Space industry on a promise

James Riley
Editorial Director

The federal government is expected to provide $50 million to the national space agency in this week’s budget, but one of the country’s most vocal and active space industry experts says at least double this amount is needed for the agency to be successful.

The ABC has reported that Tuesday’s federal budget would allocate $50 million in “seed funding” for the Australian space agency, with the “lion’s share” of funding needed expected to be provided by the private sector.

The government was handed an expert review commission’s report on a space agency in March, and is expected to respond to its recommendations in the budget.

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It is also expected that former CSIRO boss Megan Clark, who led the review, will head the space agency during its establishment phase.

There is an urgency for the government to reveal its policy stance with the opposition having revealed that it would commit $35 million to establish a space agency if it wins the next election to increase Australia’s share of the $400 billion global industry.

But James Gilmour, director and co-founder of Queensland-based Gilmour Space, said he would have liked to see at least $100 million set aside for the space agency, with an annual operating budget of around $20 million.

Ideally, the agency wouldn’t simply be slid under the aegis of an existing department, but a distinct agency of its own with an independent ministerial mandate.

“We can’t have another layer of bureaucracy. That is not going to harbour and sustain innovative space technology and space exploration,” Mr Gilmour told

“It needs to have a ministerial mandate that cannot be squashed by parliament and there needs to be a good level of funding to support staff, public-private technology projects and collaboration with other space technology partners,” he said.

Mr Gilmour also recommended the new agency’s R&D functions be conducted on a cooperative basis with third parties with an increased focus on the commercial rather than academic sector.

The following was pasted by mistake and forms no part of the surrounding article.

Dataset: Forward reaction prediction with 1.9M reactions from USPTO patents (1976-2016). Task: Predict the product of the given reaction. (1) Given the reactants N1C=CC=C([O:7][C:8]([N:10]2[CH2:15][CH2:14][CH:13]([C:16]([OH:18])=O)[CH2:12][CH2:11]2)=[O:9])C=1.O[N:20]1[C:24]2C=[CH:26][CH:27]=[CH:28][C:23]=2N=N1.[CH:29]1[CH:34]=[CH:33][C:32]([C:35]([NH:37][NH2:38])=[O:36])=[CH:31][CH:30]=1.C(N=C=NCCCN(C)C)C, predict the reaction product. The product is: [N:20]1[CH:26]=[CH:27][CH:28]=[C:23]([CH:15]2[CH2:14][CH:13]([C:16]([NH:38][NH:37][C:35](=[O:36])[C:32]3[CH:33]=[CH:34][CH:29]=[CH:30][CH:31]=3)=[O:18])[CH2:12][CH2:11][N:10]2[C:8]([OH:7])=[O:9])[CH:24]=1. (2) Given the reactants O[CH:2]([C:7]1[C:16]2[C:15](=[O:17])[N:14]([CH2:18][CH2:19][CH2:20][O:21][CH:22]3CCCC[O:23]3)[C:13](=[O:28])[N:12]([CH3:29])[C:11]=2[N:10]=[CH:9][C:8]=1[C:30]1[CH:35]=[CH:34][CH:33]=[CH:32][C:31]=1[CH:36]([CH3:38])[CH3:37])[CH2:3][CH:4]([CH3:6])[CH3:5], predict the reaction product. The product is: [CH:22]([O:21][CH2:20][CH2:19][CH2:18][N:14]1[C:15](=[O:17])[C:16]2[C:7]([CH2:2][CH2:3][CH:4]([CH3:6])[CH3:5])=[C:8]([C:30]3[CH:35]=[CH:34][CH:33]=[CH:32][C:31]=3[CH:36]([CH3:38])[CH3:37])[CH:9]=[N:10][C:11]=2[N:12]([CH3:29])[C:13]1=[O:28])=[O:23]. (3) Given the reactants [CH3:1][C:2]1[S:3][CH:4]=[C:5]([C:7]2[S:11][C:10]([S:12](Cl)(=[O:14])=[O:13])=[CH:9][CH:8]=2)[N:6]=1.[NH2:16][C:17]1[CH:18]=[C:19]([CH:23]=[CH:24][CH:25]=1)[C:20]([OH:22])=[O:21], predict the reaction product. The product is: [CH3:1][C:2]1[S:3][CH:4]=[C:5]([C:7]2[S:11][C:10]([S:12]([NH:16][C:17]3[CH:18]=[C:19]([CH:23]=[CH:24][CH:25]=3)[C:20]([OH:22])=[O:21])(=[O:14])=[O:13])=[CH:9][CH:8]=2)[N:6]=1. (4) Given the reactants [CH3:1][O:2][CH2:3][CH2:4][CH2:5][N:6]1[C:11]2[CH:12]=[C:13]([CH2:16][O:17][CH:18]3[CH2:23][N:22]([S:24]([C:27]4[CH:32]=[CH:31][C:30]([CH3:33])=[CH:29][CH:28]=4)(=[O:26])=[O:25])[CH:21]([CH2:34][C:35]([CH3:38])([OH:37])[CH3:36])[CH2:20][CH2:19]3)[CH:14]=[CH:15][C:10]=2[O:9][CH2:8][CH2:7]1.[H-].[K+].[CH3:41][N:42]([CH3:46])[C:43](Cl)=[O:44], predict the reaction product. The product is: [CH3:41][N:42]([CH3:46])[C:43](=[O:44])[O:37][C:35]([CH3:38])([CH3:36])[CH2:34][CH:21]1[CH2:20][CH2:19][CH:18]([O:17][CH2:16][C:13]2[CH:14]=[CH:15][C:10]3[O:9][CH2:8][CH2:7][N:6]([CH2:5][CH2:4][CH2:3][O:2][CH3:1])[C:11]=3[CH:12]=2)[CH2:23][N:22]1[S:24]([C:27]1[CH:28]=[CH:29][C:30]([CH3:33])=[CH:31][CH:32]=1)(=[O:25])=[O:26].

“The worst thing about humanity is that they keep doing the same thing and expect a different outcome. I think there’s some fundamental difference between academic mindset and commercial aspirations of business,” Mr Gilmour said, referring to the Australia’s current space capability development to be concentrated in universities.

Mr Gilmour said that one of the agency’s key roles would be around providing an industry point of conduct for coordinating the reform of the Space Activities Act, which may make Canberra a natural location for its headquarters.

One the major issues the industry is grappling with is whether any civilian space ports that may result from increased capability would require government funding support. Mr Gilmour said this was likely to be a point of discussion.

The optimal location for any national space port also remains up in the air. To date, attention has been focused on South Australian consortium petitioning for facility and the efforts of Equatorial Launch Australia which has already sublet 275-hectares of land in Gove in the Northern Territory.

The Gove location has already attracted negative attention, with independent Member for Nhulunbuy in the Northern Territory’s Legislative Assembly Yingiya Mark Guyula, arguing it will bring no benefit to the local indigenous people.

Now, Mr Gilmour has thrown a third location into the mix in Queensland.

“I’ve suggested to a couple of institutions who are exploring setting up a space port that just north of Mackay would be a great area to explore,” he said.

Labor is aiming to double the size of Australia’s $4 billion space industry within five years and create 10,000 new jobs.

Its package includes four new space research hubs and two training centres, a new space innovation council, a supplier advocate and a commitment to funding research into advanced space manufacturing technology.

Australia is one of only two OECD countries without a dedicated space agency.

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